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‘Important to be Seen’
Saturday, June 25, 2022


The Sawtooth Botanical Garden never looked more colorful, thanks to dozens of rainbow-colored Pride flags flapping in the breeze.

And more community organizations and businesses jumped on board this year, helping to extend the Pride Festival from one event to four.

But a dark cloud hung over the push to celebrate diversity, as someone ripped down Pride flags that had been hoisted along Boise’s Harrison Boulevard, as an Idaho pastor called for LGBTQ people to be executed and as 31 white nationalists staged a thwarted attempt to riot at a Pride event in Coeur d’Alene.

Those events were precisely why Pride events need to happen, said Jen Smith, one of the organizers of this past week’s Pride events in the Wood River Valley.

“It makes it crucially important, incredibly important, to be seen,” she said. “Everybody deserves to feel valued and celebrated. We’re just excited that we’ve been so well received by the community, that the community was happy to do Pride in the Garden again and that we’ve seen so much interest. We capped the event at 150 people last year, and we capped it at 200 this year.”

Pride Events designed to educate communities started in 1970 following the Stonewall Riots in Greenwich Village where the gay community protested a police raid targeting gay people.  

“Now, it’s a time to celebrate who we are by coming together and allowing our allies to come together,” said Meghan Myrick. “The participation of allies is so important.  Members of the LGBTQ community are always looking for safe spaces, and the more allies we have, the safer we feel.”

About 50 youth turned out for the second annual Pride in the Garden. Some dressed as princesses and carried unicorns, a symbol of individualism. Others were delighted to dress in tutus, feather boas,  colorful stripes and polka dots.

Among them: 10-year-old Georgia Bogue who had founded the Good Deeds Club. The idea sprouted from Bogue’s distress at seeing trash in the streets and beaches of a town her family visited in Mexico. Every chance she got she would take an armful to the dumpster.

Upon her return to the Wood River Valley, she formed the Good Deeds Club. Its 15 members held a Christmas gift drive for the families at the Wood River YMCA. And they held a bake sale at the Pond Hockey Tournament, giving the money they made to Mountain Humane animal shelter and hospital workers for lunch money.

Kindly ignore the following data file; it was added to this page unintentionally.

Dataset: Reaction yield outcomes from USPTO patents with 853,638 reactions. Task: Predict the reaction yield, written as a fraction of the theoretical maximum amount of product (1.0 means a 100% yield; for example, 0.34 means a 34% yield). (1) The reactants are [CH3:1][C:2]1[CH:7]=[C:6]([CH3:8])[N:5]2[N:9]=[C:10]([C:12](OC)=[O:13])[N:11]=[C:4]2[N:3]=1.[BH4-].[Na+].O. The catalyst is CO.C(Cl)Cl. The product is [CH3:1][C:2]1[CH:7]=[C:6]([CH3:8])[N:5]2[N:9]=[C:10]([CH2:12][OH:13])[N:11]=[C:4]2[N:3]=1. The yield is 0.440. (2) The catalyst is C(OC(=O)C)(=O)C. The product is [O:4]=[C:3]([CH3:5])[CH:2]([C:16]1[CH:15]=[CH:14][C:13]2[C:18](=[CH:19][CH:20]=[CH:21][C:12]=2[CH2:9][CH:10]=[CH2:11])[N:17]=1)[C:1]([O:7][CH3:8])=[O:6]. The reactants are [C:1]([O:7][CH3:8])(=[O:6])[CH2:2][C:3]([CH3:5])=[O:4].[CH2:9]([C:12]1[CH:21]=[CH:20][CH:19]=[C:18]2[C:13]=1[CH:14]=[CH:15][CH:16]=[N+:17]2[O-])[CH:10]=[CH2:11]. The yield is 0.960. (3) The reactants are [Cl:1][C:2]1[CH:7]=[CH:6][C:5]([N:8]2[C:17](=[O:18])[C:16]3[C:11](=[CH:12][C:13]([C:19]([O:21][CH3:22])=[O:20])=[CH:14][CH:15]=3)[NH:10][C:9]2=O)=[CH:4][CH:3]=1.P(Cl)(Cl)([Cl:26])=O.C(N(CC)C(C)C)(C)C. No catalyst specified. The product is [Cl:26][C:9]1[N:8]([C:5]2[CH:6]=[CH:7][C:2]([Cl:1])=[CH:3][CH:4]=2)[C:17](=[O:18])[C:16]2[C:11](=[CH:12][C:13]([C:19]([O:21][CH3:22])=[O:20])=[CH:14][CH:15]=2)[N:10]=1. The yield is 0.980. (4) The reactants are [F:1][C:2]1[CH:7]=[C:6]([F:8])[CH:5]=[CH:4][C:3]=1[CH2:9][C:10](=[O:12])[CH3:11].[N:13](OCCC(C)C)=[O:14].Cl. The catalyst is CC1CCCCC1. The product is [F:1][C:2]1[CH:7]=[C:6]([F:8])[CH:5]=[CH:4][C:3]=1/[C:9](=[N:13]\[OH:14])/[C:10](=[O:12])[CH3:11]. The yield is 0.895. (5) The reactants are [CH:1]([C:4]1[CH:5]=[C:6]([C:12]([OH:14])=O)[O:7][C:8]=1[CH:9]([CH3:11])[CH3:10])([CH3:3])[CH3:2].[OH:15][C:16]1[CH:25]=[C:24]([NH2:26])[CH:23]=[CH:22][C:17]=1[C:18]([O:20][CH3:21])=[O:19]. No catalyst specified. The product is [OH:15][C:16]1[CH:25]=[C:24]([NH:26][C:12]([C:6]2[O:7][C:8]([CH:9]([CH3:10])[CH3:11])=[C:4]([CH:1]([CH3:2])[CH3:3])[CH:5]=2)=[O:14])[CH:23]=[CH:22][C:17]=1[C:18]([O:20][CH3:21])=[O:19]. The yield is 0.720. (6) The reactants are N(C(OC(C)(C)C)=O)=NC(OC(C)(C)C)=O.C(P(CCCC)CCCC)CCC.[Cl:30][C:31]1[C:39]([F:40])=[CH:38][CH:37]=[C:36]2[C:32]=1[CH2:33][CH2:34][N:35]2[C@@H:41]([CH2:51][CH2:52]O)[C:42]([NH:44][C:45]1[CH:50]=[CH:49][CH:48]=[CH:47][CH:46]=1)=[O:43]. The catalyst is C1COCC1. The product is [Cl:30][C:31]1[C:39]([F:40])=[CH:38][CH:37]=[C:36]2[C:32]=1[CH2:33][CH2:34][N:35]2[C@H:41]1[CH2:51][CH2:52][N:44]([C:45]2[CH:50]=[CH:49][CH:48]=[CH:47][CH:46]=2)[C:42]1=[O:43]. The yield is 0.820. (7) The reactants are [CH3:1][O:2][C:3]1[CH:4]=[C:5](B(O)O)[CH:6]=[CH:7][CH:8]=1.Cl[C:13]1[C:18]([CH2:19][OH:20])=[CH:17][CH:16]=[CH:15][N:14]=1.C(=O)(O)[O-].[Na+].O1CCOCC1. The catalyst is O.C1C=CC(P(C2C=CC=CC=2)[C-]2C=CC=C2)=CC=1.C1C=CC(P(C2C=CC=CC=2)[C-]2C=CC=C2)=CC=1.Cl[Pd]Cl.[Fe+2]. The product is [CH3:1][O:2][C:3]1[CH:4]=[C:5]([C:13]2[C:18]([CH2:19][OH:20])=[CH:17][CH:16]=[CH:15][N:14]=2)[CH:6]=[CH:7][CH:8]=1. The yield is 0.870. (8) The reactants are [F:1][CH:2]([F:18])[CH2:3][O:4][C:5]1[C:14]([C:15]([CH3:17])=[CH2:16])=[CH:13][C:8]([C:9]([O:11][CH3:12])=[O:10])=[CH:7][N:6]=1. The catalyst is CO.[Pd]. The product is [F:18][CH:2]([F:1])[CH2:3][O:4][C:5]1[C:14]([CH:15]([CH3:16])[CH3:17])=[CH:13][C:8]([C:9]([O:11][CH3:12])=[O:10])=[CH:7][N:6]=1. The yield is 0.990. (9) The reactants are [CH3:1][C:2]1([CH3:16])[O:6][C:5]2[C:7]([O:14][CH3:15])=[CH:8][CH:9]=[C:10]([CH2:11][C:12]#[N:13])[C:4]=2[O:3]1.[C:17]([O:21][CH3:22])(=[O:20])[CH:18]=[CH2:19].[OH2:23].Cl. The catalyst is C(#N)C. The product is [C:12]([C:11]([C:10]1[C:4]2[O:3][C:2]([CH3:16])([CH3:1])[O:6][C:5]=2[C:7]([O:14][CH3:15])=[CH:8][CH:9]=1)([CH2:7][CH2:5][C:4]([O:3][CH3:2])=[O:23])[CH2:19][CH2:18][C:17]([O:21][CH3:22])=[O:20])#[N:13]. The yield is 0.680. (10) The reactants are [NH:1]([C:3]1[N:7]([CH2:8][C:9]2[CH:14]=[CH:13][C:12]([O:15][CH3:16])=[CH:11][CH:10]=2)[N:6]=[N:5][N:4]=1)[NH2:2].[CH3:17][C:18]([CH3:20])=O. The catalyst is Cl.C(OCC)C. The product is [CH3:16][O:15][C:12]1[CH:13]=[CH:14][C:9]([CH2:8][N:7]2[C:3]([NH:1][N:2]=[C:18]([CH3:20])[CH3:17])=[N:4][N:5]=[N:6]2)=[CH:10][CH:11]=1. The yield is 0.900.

“You do what you can do,” Bogue said.

With so many children in attendance, Jana Arnold served up juice boxes at the bar, alongside wine and beer. Festival-goers munched on sliders and tater tots as they watched performance art and broke out the dance shoes. Face painting took its pace alongside a rainbow-striped piece of art that artist Christine Warjone raffled off.

The next evening Amy Harris and Traci Ireland hung tiny Pride flags outside Despo’s, and diners crowded onto the patio to watch performers in drag perform cartwheels in what Smith said is something that’s considered an art form.

Passersby stopped to watch as servers clad in rainbow colors passed out an array of cupcakes with icing the colors of the rainbow, and diners began getting up and dancing themselves.

“The Sawtooth Botanical Garden is four miles that way. If you haven’t been there, you’re likely a local,” Smith quipped as she explained to diners how the second annual Pride Festival had begun in the garden and would end with a Pride Ride of decorated bicycles.

Those watching the show feasted on a buffet of Mexican food as they handed out dollar bills to the performers who tucked them under baskets of chips.

“Tips are good,” said one performer. “It ain’t cheap to look like this.”

Among those watching the show was Jane’s Artifacts’ owner Jane Drussel, who had brought a table full of employees to celebrate one employee’s birthday.

“Isn’t this the best night ever?” she said.

Terri Niedrich agreed: “I love my community and I love whatever we can do to support one another.”

As Thursday’s fun wound down, Sun Valley Resort hosted a free showing of “Mama Bears,” a documentary that followed the stories of mothers who tried to deny that their children were gay, then embraced it, going to bat for their children to get bathroom rights in schools.

One mother began offering free hugs to children and adults in a movement that eventually spread to all 50 states. Another volunteered to stand in as mother for gay men and women whose own mothers refused to attend weddings and other important milestones.

“It showed how we all can be more inclusive. It showed how a mother’s love for her child is so strong that she’ll do anything to create a better world for her child and others,” said Myrick.

Jen Smith said the week’s events were worth it if it enables one child to be comfortable with who he or she is.

“I think’s it’s great to see the Sun Valley area throw its support behind the LGBTQ community,” said Bridget Higgins. “Sometimes in small towns you don’t see that kind of support.”

Christine Warjone concurred: “I feel so touched by the diversity and inclusion. I can’t imagine condemning anyone. We need to lift people up, instead.”

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